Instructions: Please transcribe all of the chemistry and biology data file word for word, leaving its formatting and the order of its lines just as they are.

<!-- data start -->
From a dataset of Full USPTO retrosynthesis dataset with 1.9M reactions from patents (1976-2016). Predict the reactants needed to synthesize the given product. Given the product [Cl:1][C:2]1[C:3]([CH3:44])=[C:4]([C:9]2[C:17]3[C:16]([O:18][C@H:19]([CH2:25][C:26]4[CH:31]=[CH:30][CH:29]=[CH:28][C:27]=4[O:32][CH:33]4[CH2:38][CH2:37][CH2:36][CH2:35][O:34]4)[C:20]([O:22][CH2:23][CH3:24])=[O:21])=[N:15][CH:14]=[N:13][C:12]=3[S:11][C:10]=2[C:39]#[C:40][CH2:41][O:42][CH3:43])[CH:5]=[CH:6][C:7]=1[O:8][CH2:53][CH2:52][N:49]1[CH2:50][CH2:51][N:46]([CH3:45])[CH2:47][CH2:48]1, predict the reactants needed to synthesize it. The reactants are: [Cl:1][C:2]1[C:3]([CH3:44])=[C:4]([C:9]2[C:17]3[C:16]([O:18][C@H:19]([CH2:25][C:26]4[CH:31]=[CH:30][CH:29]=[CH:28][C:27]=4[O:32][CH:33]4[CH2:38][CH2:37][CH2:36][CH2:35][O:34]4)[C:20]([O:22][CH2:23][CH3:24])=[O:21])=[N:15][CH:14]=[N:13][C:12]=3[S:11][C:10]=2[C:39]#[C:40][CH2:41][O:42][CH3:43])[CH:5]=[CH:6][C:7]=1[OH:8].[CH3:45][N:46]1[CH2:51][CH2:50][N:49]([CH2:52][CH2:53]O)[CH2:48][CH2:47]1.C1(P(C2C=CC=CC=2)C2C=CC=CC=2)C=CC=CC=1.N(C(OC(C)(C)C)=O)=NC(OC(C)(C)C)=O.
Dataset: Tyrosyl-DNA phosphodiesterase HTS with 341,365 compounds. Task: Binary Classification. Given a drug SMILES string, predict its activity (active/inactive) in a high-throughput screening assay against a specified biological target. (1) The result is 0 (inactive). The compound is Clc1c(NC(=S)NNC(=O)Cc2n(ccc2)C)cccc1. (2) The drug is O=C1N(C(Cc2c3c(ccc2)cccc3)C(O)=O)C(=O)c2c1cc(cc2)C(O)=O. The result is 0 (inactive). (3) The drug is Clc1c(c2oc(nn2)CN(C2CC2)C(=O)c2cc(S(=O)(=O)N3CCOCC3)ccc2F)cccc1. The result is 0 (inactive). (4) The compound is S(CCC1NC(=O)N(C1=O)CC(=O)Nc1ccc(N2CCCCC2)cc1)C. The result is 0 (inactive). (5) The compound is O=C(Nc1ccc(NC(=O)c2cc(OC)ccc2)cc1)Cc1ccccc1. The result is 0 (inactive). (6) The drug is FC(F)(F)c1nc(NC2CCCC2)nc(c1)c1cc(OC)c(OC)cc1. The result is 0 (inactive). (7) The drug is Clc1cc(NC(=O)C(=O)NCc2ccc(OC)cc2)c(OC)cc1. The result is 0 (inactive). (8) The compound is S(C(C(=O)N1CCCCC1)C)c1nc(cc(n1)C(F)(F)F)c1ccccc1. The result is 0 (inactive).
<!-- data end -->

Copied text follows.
From a dataset of Full USPTO retrosynthesis dataset with 1.9M reactions from patents (1976-2016). Predict the reactants needed to synthesize the given product. Given the product [Cl:1][C:2]1[C:3]([CH3:44])=[C:4]([C:9]2[C:17]3[C:16]([O:18][C@H:19]([CH2:25][C:26]4[CH:31]=[CH:30][CH:29]=[CH:28][C:27]=4[O:32][CH:33]4[CH2:38][CH2:37][CH2:36][CH2:35][O:34]4)[C:20]([O:22][CH2:23][CH3:24])=[O:21])=[N:15][CH:14]=[N:13][C:12]=3[S:11][C:10]=2[C:39]#[C:40][CH2:41][O:42][CH3:43])[CH:5]=[CH:6][C:7]=1[O:8][CH2:53][CH2:52][N:49]1[CH2:50][CH2:51][N:46]([CH3:45])[CH2:47][CH2:48]1, predict the reactants needed to synthesize it. The reactants are: [Cl:1][C:2]1[C:3]([CH3:44])=[C:4]([C:9]2[C:17]3[C:16]([O:18][C@H:19]([CH2:25][C:26]4[CH:31]=[CH:30][CH:29]=[CH:28][C:27]=4[O:32][CH:33]4[CH2:38][CH2:37][CH2:36][CH2:35][O:34]4)[C:20]([O:22][CH2:23][CH3:24])=[O:21])=[N:15][CH:14]=[N:13][C:12]=3[S:11][C:10]=2[C:39]#[C:40][CH2:41][O:42][CH3:43])[CH:5]=[CH:6][C:7]=1[OH:8].[CH3:45][N:46]1[CH2:51][CH2:50][N:49]([CH2:52][CH2:53]O)[CH2:48][CH2:47]1.C1(P(C2C=CC=CC=2)C2C=CC=CC=2)C=CC=CC=1.N(C(OC(C)(C)C)=O)=NC(OC(C)(C)C)=O.
Dataset: Tyrosyl-DNA phosphodiesterase HTS with 341,365 compounds. Task: Binary Classification. Given a drug SMILES string, predict its activity (active/inactive) in a high-throughput screening assay against a specified biological target. (1) The result is 0 (inactive). The compound is Clc1c(NC(=S)NNC(=O)Cc2n(ccc2)C)cccc1. (2) The drug is O=C1N(C(Cc2c3c(ccc2)cccc3)C(O)=O)C(=O)c2c1cc(cc2)C(O)=O. The result is 0 (inactive). (3) The drug is Clc1c(c2oc(nn2)CN(C2CC2)C(=O)c2cc(S(=O)(=O)N3CCOCC3)ccc2F)cccc1. The result is 0 (inactive). (4) The compound is S(CCC1NC(=O)N(C1=O)CC(=O)Nc1ccc(N2CCCCC2)cc1)C. The result is 0 (inactive). (5) The compound is O=C(Nc1ccc(NC(=O)c2cc(OC)ccc2)cc1)Cc1ccccc1. The result is 0 (inactive). (6) The drug is FC(F)(F)c1nc(NC2CCCC2)nc(c1)c1cc(OC)c(OC)cc1. The result is 0 (inactive). (7) The drug is Clc1cc(NC(=O)C(=O)NCc2ccc(OC)cc2)c(OC)cc1. The result is 0 (inactive). (8) The compound is S(C(C(=O)N1CCCCC1)C)c1nc(cc(n1)C(F)(F)F)c1ccccc1. The result is 0 (inactive).